It can be important for investors to keep track of what they paid for which stock certificate when they buy shares of one company at different times and at different prices. Usually, there is no problem in determining your cost basis when you sell all the shares in one transaction. But there can be some complications when you dispose of only part of your holdings.
The hitch is that the tax laws do not permit you to use an average price per share to calculate gain or loss on a sale. What counts is which certificate you unload.
You get the most favorable gain or loss only if you are able to identify which certificate you sold. If the shares you want to sell do not match the certificates you deliver, the Internal Revenue Service treats the first shares bought as the first shares sold -- in tax lingo, "the first-in, first-out" (FIFO) rule. That requirement affects the basis used in determining the gain or loss.
EXAMPLE: Your portfolio includes 600 shares of JKL stock, 200 of which were acquired two years ago at $10 a share, a second block of 200 last year at $30 a share and a third block of 200 this year at $45 a share. Now, JKL is trading at $20 and you want to sell 200 shares. Unless you are able to identify the second or the third lot as the one sold, the Revenue Service automatically assumes that you sold the first lot. Result: Instead of a loss of $2,000 on the second lot or $5,000 on the third lot that can be used to offset some investment gain or other income, you have a gain of $2,000 that is taxed the same as your ordinary earnings -- a sequence that probably differs from the order in which you intended to establish your cost.
However, it is easy to steer clear of the FIFO rule and achieve the tax result you want. You can do so even when shares bought in different lots and on different dates are held by your broker in "street name" (that is, registered in the brokerage firm's name and intermingled with shares held for other customers) or held by you but represented by a single stock certificate. Just make sure to meet these three requirements imposed by the feds and you are deemed to have adequately identified the shares you want to sell:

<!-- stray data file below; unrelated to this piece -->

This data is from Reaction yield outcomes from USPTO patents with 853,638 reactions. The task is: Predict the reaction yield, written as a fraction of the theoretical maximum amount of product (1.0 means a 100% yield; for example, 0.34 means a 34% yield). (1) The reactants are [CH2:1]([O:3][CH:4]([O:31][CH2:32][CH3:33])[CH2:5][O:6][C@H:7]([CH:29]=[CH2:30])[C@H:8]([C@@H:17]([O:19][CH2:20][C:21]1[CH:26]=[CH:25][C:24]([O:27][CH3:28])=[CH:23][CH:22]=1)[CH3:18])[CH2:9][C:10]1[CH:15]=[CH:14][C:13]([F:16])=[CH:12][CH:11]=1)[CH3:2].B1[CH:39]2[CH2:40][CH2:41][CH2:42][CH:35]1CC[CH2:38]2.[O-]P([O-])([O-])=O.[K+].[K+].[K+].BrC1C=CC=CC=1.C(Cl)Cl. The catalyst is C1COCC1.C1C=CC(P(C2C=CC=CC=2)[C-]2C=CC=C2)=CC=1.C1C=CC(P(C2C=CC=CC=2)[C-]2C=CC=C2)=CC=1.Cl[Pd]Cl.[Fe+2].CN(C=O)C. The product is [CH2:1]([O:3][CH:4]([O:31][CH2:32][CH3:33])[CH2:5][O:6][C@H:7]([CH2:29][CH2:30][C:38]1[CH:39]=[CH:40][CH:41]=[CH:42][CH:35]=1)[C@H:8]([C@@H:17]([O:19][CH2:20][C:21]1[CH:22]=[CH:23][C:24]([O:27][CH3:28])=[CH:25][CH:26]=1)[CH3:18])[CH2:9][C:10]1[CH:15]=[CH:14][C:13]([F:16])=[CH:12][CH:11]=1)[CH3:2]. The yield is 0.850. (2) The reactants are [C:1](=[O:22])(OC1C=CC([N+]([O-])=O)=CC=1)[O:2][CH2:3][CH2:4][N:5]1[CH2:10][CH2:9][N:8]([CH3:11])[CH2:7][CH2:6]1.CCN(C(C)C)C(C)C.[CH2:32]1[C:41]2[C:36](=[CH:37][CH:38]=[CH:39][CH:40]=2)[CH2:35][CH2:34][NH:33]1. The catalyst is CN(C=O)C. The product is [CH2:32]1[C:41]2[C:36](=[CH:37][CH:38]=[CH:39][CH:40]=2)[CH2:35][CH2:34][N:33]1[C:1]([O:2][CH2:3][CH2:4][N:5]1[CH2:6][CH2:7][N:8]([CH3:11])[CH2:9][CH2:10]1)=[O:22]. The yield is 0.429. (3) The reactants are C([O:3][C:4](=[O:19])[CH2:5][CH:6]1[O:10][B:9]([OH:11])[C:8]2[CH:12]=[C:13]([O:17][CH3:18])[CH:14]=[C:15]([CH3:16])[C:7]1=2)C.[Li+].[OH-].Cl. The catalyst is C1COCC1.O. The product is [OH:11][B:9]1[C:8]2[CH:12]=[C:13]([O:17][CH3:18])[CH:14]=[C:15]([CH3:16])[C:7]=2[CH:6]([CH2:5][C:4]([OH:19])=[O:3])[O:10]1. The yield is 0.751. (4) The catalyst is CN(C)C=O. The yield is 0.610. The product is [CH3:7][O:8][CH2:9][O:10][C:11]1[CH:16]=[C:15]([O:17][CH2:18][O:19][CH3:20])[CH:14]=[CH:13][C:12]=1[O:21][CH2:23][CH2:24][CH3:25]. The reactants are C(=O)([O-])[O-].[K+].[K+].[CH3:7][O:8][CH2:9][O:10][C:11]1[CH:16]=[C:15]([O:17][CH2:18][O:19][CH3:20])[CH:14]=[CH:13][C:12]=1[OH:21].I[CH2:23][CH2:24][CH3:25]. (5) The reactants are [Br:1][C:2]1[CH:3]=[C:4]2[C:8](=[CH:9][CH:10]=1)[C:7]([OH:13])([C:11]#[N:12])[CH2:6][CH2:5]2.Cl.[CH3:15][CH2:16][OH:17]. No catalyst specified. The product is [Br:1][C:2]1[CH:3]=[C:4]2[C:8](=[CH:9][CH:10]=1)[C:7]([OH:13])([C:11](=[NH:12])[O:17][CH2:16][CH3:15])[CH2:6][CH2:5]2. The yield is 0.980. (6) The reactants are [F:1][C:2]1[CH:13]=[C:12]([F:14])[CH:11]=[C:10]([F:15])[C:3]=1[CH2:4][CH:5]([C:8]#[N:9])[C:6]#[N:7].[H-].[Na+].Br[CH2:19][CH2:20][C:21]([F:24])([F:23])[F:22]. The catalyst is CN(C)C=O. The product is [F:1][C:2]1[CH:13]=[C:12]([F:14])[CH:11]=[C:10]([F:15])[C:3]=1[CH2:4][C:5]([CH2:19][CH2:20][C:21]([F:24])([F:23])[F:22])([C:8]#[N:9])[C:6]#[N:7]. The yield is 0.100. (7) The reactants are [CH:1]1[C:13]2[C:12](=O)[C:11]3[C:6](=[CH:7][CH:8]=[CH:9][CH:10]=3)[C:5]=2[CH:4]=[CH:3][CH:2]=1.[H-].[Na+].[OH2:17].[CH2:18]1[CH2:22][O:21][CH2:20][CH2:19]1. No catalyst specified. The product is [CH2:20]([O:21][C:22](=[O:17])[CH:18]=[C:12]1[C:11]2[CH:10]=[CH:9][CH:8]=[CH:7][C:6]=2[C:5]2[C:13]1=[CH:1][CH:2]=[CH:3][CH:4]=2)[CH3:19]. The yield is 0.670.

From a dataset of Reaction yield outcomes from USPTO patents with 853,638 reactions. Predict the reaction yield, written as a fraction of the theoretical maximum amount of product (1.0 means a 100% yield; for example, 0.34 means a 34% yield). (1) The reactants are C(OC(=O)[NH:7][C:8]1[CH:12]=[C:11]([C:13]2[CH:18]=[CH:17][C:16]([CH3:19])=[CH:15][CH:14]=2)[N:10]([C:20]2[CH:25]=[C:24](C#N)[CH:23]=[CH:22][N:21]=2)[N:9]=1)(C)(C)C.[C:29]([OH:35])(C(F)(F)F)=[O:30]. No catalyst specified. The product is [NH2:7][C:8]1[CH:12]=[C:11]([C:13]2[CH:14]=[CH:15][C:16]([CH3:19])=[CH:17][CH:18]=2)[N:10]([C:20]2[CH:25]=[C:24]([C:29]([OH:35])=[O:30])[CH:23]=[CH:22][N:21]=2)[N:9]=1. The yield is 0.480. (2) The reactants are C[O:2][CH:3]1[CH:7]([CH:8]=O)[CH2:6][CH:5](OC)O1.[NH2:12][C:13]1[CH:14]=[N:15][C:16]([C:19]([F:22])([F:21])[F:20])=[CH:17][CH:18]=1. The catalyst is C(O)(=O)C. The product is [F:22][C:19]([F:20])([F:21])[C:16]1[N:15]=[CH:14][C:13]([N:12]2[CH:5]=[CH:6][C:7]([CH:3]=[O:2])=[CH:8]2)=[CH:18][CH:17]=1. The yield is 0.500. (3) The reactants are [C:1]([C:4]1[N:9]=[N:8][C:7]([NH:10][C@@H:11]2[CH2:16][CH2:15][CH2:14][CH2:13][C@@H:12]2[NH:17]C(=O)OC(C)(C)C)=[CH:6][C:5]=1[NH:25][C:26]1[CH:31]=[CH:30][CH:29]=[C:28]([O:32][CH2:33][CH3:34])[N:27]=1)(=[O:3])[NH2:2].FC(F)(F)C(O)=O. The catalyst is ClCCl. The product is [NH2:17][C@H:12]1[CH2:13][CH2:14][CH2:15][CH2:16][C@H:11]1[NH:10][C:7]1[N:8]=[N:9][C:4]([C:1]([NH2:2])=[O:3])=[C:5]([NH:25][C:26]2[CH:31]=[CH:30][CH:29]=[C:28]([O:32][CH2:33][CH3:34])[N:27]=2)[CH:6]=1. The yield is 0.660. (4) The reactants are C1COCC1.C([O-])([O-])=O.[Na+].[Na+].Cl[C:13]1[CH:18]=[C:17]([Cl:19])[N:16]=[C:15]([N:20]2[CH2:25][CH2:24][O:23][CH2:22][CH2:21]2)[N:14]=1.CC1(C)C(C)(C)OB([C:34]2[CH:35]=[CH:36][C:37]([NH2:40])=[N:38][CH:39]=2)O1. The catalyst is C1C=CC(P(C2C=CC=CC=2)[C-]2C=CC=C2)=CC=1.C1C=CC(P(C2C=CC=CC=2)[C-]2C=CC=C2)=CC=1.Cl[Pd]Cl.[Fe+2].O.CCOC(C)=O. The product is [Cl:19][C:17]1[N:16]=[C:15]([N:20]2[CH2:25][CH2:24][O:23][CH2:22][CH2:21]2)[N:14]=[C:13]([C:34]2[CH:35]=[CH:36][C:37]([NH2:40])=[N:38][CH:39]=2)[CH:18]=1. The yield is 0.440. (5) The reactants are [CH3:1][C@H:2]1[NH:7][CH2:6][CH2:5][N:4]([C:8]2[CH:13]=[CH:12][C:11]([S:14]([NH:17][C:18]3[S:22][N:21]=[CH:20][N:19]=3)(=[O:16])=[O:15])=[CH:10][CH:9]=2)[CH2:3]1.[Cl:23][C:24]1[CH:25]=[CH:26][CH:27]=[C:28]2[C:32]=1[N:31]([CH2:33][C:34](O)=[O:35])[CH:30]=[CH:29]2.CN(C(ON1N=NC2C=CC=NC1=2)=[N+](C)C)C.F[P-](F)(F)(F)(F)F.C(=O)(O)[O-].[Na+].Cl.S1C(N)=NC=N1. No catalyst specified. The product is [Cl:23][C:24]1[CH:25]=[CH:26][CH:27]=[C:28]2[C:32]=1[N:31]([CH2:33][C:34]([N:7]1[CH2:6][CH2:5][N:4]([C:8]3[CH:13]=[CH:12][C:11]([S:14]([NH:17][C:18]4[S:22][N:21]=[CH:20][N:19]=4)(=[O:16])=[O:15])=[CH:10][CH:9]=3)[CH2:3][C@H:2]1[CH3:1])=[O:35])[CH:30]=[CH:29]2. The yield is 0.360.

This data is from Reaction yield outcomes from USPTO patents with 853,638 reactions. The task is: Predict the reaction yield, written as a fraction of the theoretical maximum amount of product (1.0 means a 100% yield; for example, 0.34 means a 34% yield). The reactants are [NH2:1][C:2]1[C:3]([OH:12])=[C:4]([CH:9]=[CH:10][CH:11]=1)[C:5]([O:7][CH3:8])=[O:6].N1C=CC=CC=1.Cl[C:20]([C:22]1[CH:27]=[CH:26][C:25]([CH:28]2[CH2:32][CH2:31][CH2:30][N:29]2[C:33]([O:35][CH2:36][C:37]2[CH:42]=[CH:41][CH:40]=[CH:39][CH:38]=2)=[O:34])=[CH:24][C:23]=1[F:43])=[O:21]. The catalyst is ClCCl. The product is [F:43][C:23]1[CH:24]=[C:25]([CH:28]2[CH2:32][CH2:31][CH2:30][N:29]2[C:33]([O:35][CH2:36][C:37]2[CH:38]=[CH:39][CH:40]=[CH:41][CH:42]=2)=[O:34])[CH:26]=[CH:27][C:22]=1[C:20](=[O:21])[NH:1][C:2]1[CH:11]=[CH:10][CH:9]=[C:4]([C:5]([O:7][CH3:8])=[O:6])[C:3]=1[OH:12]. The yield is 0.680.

1. Specify to your broker (this can be done orally) the sequence in which you want the shares to be sold.
2. Identify the particular shares to be sold either by their purchase date, cost, or both.
3. Be sure the broker confirms in writing within a reasonable time.
Your instructions govern, and the shares so specified are considered sold. This holds true, says the IRS, even though the broker delivers the wrong certificate. Remember, though, that the FIFO rule remains applicable if you merely intended to sell particular shares but failed to inform your broker adequately.
TIP: There is a special rule for investors in mutual funds. They can use an average price per share to figure their gain or loss on the sale of mutual funds.
YEAR-END STOCK GAINS: When it comes to year-end stock gains, the tax law has undergone some changes.
If you sell some shares during the last week of December, you probably will not receive payment until early in the following year. This kind of sale often straddles the year-end because the New York Stock Exchange and other securities markets generally require five full trading days from the trading date (when you order the sale to be executed) to the settlement date (when you receive the sales proceeds and have to turn over the shares).
Under prior law, you could choose to report the gain from a last-week-in-December sale in the year of the trade date or the year of the settlement date. Now, however, you have no choice. You must report the profit in the year the trade takes place, regardless of when the settlement takes place. To shift the gain from this year, delay the sale until next year. As for capital losses, the rules are unchanged. Report a loss in the year the trade occurs.
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